BMI Missing Royalty Correction?

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This topic contains 9 replies, has 4 voices, and was last updated by  jdstamper 7 months, 3 weeks ago.

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  • #29622 Reply

    jdstamper
    Participant

    I’m looking for advice on getting royalty corrections through BMI.

    I’m pretty sure I have missing royalties. The show is Wives With Knives on Investigation Discovery. It first appeared as a cue entry in my BMI catalog, which disappeared once the library officially registered the cue. I got paid a small royalty for it Q1 2017 when the show first aired.

    But it wasn’t on my Q2, and today is not on my Q3 statement either. It seems like there should still be royalties coming from replays, from international, and from Hulu, Amazon, etc.

    I emailed my question to the correct BMI email address. Waited 6 weeks, no response to my email, or my follow-up email, so I called BMI. They looked up my catalog right then and decided, since the title of my cue was not in my statement (yes that looked odd), that the original royalty must have been an error made in my favor.

    I have since confirmed that I actually did have a cue in that show, so what’s happening to the royalties now? Should I try going back through BMI, or would it be better to pursue this through the library?

    It’s likely a small amount of money, but royalties add up, and I hate to lose any.

    Thanks for any advice!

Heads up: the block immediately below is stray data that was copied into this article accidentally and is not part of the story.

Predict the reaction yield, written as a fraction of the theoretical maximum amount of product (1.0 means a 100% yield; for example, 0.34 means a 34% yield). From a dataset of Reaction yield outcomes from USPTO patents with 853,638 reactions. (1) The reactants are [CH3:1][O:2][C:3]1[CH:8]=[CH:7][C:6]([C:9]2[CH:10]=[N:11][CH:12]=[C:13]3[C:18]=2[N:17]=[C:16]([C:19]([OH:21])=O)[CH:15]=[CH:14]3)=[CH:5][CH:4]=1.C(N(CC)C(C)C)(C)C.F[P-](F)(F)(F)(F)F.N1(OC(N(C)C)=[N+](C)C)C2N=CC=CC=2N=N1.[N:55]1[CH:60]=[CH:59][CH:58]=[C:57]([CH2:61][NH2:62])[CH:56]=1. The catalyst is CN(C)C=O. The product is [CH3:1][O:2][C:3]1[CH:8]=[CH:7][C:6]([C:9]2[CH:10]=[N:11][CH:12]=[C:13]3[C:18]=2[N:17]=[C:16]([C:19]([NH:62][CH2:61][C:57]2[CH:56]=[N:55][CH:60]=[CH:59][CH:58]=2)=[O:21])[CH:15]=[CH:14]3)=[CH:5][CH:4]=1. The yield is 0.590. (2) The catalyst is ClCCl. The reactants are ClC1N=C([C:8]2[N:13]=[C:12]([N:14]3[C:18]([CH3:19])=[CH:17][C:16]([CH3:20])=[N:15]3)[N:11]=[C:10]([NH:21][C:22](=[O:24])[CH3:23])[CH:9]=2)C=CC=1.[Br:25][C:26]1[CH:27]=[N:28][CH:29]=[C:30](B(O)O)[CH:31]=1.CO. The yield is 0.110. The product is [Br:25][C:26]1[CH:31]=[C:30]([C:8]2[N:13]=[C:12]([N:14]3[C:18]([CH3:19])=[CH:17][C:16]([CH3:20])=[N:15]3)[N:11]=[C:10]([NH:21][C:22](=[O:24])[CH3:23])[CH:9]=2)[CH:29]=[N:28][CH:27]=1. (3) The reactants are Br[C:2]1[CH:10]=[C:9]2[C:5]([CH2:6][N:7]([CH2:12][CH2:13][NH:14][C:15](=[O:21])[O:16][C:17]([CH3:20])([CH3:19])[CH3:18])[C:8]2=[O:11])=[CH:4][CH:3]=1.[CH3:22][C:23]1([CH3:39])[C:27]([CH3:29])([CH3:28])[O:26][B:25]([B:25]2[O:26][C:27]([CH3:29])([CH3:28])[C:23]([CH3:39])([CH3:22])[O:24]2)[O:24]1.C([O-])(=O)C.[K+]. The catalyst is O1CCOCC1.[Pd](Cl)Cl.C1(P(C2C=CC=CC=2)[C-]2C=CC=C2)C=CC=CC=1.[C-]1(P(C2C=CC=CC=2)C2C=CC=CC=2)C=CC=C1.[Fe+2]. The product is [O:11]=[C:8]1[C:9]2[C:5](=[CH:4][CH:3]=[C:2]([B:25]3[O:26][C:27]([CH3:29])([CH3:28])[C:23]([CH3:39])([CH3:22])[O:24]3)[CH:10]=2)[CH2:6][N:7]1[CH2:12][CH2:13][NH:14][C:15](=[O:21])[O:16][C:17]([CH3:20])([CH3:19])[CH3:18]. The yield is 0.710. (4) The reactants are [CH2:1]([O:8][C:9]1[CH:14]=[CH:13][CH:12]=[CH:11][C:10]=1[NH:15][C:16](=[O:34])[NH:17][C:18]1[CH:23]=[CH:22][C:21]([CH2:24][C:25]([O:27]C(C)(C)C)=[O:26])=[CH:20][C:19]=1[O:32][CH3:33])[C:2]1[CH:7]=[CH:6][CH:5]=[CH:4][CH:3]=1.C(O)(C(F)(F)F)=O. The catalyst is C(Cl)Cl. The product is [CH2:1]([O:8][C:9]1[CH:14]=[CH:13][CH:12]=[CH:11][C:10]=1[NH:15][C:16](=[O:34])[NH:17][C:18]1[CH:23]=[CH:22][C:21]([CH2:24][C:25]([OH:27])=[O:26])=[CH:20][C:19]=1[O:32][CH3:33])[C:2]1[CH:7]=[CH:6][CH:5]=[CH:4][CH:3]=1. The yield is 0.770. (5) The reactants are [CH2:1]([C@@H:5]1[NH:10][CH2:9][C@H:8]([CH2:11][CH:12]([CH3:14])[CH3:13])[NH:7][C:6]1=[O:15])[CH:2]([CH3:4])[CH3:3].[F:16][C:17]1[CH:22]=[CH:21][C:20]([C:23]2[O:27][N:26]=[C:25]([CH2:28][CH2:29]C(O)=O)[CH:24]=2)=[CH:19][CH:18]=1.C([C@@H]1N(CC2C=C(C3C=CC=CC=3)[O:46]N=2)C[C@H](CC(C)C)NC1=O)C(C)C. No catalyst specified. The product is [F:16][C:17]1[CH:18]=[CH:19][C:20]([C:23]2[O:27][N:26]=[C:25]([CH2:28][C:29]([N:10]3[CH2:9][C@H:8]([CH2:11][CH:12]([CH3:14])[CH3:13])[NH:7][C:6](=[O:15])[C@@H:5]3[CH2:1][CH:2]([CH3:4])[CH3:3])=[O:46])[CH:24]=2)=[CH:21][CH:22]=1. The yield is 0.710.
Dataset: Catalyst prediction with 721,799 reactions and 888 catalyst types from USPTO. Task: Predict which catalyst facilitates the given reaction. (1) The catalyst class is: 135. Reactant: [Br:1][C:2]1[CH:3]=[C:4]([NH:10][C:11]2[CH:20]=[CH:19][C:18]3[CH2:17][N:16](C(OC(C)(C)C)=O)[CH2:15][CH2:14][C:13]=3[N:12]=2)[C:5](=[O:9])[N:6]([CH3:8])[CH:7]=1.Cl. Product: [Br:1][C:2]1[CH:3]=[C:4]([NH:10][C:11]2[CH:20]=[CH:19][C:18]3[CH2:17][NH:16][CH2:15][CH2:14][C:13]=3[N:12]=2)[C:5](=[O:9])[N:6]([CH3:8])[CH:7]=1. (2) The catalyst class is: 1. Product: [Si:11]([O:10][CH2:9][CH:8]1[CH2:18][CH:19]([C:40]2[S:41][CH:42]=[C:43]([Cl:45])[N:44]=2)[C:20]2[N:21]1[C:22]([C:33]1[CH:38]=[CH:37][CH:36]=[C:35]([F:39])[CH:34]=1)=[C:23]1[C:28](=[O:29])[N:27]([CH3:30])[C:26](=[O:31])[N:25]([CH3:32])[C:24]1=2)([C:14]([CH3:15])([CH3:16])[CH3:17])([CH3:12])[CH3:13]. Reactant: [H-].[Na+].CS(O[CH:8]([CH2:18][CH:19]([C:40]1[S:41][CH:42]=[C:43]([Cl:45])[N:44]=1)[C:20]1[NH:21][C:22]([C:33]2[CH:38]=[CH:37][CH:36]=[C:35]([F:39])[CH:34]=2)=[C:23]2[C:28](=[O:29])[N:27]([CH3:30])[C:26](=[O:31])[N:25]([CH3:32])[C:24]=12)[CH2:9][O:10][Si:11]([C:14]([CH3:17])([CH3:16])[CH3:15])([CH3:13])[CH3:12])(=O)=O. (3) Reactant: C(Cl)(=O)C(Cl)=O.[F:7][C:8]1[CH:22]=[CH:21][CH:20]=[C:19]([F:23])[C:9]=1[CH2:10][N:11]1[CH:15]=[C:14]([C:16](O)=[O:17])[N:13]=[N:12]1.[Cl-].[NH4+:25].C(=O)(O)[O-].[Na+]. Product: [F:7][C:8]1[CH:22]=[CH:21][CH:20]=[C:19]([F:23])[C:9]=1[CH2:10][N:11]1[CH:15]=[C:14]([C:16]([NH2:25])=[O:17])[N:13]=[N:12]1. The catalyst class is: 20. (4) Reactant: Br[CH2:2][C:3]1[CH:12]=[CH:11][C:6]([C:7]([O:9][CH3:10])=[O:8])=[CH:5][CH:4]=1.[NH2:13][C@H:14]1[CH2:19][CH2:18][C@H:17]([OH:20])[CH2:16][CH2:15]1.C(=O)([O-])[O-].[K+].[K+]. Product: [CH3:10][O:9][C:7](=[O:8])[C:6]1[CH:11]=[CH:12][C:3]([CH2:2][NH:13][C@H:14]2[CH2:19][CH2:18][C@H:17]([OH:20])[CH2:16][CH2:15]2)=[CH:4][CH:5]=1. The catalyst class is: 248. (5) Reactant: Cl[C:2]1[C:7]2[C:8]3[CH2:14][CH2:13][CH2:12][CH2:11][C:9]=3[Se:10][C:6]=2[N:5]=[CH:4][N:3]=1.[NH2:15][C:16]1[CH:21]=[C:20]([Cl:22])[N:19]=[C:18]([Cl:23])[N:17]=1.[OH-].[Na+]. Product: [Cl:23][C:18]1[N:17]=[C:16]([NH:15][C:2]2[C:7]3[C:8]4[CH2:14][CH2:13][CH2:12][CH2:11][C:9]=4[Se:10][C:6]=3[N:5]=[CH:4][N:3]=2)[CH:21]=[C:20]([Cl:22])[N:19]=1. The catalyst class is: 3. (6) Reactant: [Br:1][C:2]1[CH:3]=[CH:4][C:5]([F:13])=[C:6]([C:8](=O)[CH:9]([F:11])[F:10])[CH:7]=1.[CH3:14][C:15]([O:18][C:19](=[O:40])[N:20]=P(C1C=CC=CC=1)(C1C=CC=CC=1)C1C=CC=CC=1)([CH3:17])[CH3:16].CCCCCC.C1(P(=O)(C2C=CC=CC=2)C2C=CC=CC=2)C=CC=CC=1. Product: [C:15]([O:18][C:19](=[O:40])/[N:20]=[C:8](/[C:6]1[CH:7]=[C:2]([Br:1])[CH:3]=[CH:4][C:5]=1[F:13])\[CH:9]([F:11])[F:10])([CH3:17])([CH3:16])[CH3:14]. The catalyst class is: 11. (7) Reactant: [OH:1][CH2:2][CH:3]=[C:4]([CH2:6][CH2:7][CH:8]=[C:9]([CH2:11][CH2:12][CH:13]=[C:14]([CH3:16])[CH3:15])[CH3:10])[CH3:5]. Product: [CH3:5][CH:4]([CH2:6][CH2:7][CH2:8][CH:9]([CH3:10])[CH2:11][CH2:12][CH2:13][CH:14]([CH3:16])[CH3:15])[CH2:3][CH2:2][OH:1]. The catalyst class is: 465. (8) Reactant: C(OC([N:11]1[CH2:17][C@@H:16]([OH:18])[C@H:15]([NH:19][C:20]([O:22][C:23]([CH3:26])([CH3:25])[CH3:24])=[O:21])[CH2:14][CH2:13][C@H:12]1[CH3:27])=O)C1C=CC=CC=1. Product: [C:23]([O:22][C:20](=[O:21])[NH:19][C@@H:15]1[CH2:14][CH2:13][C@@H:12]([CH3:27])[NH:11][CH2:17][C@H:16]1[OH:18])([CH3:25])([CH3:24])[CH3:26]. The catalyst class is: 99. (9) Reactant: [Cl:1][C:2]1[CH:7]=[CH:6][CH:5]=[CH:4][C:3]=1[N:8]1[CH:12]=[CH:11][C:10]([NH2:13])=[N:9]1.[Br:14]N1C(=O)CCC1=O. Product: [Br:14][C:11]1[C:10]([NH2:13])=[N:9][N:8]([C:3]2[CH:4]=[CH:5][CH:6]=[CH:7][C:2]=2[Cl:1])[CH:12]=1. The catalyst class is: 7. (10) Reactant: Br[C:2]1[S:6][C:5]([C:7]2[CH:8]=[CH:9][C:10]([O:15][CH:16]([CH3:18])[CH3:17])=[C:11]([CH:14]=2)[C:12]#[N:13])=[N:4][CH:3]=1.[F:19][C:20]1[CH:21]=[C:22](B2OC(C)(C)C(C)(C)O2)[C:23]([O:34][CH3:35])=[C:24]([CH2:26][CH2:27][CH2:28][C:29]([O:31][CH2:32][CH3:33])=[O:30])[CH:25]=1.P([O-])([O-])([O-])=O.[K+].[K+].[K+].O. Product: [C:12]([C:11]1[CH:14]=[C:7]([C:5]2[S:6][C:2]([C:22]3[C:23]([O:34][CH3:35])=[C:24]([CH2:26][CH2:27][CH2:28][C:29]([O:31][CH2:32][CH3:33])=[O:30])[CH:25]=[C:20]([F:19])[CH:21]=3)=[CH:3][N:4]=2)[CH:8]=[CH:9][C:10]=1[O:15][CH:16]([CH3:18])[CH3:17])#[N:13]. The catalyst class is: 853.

#29626 Reply

    Happy Ears
    Participant

    Get a copy of the show and find the spot where your music is used as proof. Then find official listings of airings. Discovery should have it listed somewhere. FInd the airings listing which you haven’t gotten paid for and include screenshot proof that the show is on Hulu and Netflix
    Present that to BMI and try to argue for correction,
    Think like a lawyer presenting a case.
    But personally, I wouldn’t bother because of the time involved.

    #29627 Reply

    Happy Ears
    Participant

    I would not bother the library with this but that’s just my 2 cent

    #29631 Reply

    LAwriter
    Participant

    I view these things as the cost of doing business in a flawed work environment. When things are all watermarked, you’ll stand a better chance of getting your rightful royalties — but, you’ll no doubt lose payments that were wrongly credited to you that will then be headed back to their rightful owners. 🙂

    I view it as luck of the draw. Win some (that you didn’t deserve to), and loose some (that you should have won.)

    One thing is for sure. If you get bogged down and discouraged because of these things, you’ll end up making less than if you had forged ahead and been positive. Good luck. I know it’s discouraging. I know that I’ve missed out on thousands of placements over my career, and had music stolen (caught a few of them) and been taken advantage of more times than I can count.

    But I leave it behind and move forward, and I’m making a living at least. Best of luck with it. But I agree with Happy Ears. Move on, make more music.

    #29632 Reply

    Art Munson
    Keymaster